One of the best things about super glue is how easy it is to use. No complex mixing, heat activated curing or special dispensing gear needed. That said, there are a few tips and tricks for applying super glue to plastic which can really help with creating a clean, strong bond.
In this, part 4 of our 4-part series on our best super glues for plastic, I’m going to talk about some of the tips I’ve picked up over the years working with these glues in all kinds of industries. If you missed any of the first 3 parts in the series, you can find them via the links below:
Tips for Applying Super Glue to Plastic
Super glue will stick to just about anything and that includes skin. A simple solution to this is to make sure you wear a pair of gloves before opening the glue. No one ever intends to glue their thumb to the workbench, but it happens.
This is especially true if working with small pieces of plastic or viscous (runny) types of glue. The Safety Data Sheet on each of our glues details exactly what to do if the glue does come into contact with your skin. It is a lot easier to put on a pair of gloves first though and prevent it happening in the first place.
If the area you’re bonding is particularly complex, it will make life a lot easier if you mask the surfaces surrounding the bonding area before applying the glue. Mistakes do happen and a bit of masking tape can stop them from being too problematic.
While on the subject of masking, it’s also a good idea to cover up surrounding areas with an old rag or cloth. Just in case you drop the bottle this will prevent surfaces being ruined.
Apply the Glue to One Surface Only
One of the great misconceptions about cyanoacrylate adhesives is that more is better. It’s not. Super glues in general, and our Weicon industrial super glue range in particular, are very economical and adding more glue will not increase the bond strength. In fact, it may reduce it.
Linked to this misconception is the advice that the glue should be applied to both bonding surfaces. Some other types of adhesive (like our GMK 2410 Rubber Metal Contact Adhesive) do need to be, super glues do not.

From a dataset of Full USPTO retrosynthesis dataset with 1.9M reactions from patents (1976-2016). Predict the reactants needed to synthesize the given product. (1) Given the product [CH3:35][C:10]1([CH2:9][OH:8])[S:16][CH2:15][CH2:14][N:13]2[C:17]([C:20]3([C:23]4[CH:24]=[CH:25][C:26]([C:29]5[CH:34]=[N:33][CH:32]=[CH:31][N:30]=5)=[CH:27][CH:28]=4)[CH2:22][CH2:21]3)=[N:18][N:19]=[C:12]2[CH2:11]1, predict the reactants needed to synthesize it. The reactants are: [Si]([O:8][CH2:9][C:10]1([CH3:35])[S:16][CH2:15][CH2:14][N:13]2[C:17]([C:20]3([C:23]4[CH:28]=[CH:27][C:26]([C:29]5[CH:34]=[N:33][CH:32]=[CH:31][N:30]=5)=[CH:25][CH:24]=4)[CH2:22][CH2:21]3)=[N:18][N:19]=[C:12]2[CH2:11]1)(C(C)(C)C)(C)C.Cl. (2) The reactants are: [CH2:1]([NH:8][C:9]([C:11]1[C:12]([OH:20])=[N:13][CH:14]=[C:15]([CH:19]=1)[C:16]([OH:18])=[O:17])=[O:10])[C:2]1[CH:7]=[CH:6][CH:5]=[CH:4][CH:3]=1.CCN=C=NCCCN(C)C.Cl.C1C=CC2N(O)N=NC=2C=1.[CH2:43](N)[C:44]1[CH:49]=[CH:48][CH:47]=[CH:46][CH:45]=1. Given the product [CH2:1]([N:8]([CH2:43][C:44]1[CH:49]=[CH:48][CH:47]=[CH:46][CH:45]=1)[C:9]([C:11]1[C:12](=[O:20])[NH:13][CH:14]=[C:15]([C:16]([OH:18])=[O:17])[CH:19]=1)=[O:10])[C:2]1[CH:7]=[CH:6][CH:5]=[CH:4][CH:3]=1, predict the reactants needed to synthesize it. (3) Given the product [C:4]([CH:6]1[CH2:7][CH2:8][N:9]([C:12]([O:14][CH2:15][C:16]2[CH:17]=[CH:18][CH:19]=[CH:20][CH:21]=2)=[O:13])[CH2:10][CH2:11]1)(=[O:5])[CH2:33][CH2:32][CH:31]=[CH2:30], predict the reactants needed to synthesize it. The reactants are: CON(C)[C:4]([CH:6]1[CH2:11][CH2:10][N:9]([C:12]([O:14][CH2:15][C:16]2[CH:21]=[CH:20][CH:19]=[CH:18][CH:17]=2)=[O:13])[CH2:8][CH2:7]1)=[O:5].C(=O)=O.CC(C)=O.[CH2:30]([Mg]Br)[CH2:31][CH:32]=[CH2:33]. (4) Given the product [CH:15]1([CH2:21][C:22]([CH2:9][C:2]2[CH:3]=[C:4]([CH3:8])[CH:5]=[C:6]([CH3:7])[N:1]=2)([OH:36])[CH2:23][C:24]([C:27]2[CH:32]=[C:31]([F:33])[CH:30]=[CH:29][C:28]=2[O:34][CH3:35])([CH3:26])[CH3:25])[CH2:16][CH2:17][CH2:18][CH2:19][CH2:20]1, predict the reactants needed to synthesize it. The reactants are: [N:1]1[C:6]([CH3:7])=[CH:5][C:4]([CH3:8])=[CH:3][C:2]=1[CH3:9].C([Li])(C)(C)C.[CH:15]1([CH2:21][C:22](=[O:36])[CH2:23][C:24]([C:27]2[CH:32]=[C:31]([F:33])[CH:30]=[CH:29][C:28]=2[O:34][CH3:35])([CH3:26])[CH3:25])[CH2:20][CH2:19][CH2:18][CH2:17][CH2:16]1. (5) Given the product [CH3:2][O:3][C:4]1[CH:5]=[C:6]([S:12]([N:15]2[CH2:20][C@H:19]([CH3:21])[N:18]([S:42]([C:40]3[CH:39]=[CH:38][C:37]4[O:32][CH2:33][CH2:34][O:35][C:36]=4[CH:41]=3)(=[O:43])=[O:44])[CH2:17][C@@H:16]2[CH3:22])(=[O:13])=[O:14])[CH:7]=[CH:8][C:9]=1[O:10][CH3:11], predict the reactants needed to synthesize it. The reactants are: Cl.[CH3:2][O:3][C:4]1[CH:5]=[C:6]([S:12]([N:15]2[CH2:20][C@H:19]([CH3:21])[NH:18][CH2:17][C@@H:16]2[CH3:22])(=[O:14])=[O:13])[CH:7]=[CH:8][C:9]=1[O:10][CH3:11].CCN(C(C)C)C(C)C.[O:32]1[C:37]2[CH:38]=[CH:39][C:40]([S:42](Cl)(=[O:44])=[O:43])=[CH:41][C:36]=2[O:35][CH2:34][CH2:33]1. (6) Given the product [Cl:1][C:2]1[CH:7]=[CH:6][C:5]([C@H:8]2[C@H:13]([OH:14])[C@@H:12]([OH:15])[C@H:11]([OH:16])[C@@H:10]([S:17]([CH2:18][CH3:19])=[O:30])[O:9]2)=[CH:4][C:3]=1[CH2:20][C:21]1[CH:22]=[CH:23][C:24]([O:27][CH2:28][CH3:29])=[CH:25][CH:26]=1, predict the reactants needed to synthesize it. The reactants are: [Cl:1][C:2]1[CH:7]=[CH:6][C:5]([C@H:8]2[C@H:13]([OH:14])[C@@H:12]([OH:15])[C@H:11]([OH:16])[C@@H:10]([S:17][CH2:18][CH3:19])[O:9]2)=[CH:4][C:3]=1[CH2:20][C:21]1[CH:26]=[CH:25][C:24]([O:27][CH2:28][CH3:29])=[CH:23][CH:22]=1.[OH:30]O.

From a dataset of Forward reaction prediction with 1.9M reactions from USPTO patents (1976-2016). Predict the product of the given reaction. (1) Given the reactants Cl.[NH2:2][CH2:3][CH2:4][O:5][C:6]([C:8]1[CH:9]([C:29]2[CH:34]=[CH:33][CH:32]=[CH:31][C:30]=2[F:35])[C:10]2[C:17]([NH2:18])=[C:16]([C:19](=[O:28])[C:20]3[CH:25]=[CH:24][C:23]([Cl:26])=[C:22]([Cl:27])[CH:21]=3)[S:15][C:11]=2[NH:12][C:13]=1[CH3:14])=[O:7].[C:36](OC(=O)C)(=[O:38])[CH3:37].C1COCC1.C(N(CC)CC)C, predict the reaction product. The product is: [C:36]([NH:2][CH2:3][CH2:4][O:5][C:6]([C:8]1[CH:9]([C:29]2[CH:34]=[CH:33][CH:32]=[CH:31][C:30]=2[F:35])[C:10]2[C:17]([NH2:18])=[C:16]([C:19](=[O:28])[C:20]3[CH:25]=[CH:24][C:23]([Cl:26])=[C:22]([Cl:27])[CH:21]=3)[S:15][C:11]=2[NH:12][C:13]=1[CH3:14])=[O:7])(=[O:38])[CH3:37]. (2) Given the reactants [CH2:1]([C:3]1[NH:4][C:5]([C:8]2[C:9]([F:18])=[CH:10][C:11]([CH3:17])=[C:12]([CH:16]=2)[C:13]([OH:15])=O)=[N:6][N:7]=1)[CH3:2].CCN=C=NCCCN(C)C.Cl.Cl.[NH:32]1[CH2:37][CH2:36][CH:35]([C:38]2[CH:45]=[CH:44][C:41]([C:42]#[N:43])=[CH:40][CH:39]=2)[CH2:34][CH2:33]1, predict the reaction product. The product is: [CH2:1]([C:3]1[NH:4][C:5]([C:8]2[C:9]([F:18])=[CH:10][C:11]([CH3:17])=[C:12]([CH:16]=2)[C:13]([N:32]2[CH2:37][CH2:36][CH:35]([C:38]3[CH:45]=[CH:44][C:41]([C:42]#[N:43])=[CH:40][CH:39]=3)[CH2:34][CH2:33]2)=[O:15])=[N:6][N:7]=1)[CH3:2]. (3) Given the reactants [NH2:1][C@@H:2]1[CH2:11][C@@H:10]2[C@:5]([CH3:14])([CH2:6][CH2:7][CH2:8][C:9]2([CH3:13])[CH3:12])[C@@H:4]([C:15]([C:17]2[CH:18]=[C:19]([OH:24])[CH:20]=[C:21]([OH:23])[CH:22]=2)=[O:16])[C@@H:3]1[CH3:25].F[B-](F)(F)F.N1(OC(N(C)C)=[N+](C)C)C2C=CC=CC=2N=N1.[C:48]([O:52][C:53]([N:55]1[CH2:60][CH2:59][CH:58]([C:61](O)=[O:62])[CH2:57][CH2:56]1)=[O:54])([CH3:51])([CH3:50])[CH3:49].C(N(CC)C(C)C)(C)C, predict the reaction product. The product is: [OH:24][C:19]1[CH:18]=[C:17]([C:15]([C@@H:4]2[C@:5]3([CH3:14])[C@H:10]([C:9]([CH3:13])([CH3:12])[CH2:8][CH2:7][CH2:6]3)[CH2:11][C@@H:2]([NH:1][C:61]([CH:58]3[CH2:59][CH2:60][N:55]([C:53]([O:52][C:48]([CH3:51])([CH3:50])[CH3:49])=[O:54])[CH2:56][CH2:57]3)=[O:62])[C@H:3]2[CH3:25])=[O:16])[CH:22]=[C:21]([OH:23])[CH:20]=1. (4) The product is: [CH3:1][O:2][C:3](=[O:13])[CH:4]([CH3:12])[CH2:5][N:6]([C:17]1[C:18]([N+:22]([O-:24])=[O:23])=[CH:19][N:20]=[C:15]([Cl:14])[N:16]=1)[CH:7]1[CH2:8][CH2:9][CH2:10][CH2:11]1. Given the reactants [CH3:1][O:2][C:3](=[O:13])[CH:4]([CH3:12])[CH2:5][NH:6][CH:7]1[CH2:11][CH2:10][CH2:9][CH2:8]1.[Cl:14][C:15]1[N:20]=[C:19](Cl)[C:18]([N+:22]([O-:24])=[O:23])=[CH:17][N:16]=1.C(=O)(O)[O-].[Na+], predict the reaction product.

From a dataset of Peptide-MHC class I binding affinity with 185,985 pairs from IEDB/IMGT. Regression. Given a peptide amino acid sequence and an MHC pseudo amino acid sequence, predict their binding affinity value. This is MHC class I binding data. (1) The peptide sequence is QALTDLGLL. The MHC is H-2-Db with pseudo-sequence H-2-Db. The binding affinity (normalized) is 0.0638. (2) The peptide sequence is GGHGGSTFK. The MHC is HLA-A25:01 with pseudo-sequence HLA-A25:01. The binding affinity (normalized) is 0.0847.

Just apply a small amount of the glue to one of the surfaces being joined. The exact amount will, of course, vary depending on bond size, material type and the chosen glue but a good rule of thumb is to apply the super glue drop by drop. Each drop will cover about 3-5cm² of surface area.
Press the Parts Together (Lightly)
As soon as you have the glue in the right spot on one of the surfaces, press the two parts together under light pressure. Please, don’t press so hard that you force the glue to squeeze out from between the parts; that will simply undo all the good work you did with glue application.
The amount of time you will need to hold the parts together for will vary depending on a number of things; some of which include:
The type of materials you are bonding.
Different types of surfaces will impact the initial bond strength of super glues differently. To illustrate this point, let’s take our VA 8312 Industrial Super Glue as an example.
On NORA Test Rubber, VA 8312 achieves initial adhesion in about 2-10 seconds. On Aluminium, it’s more like 30-60 seconds. Rigid PVC sits somewhere in the middle and will take about 5-30 seconds. All are fairly quick, but there are significant differences.
This comes back to a couple of things. The surface energy of the material (which we explored in depth in Part 2 of this series) and the pH value of the bonding surface are two of the most prominent. Basic reacting materials (i.e. those with a pH value >7) will allow the glue to bond faster while acidic reacting surfaces (<7 pH) will extend the time taken to achieve adhesion. In extreme cases, very high acidic reactions can even inhibit polymerisation altogether.
The temperature you are working in.
The room temperature in which you are applying the super glue will have a large impact on the time taken for it to achieve initial adhesion. In fact, the temperature will affect more than this and can change the nature of the glue itself if it gets outside certain ranges. Higher temperatures will reduce the viscosity of the glue (make it runnier) while lower temperatures will increase it (making it seem thicker).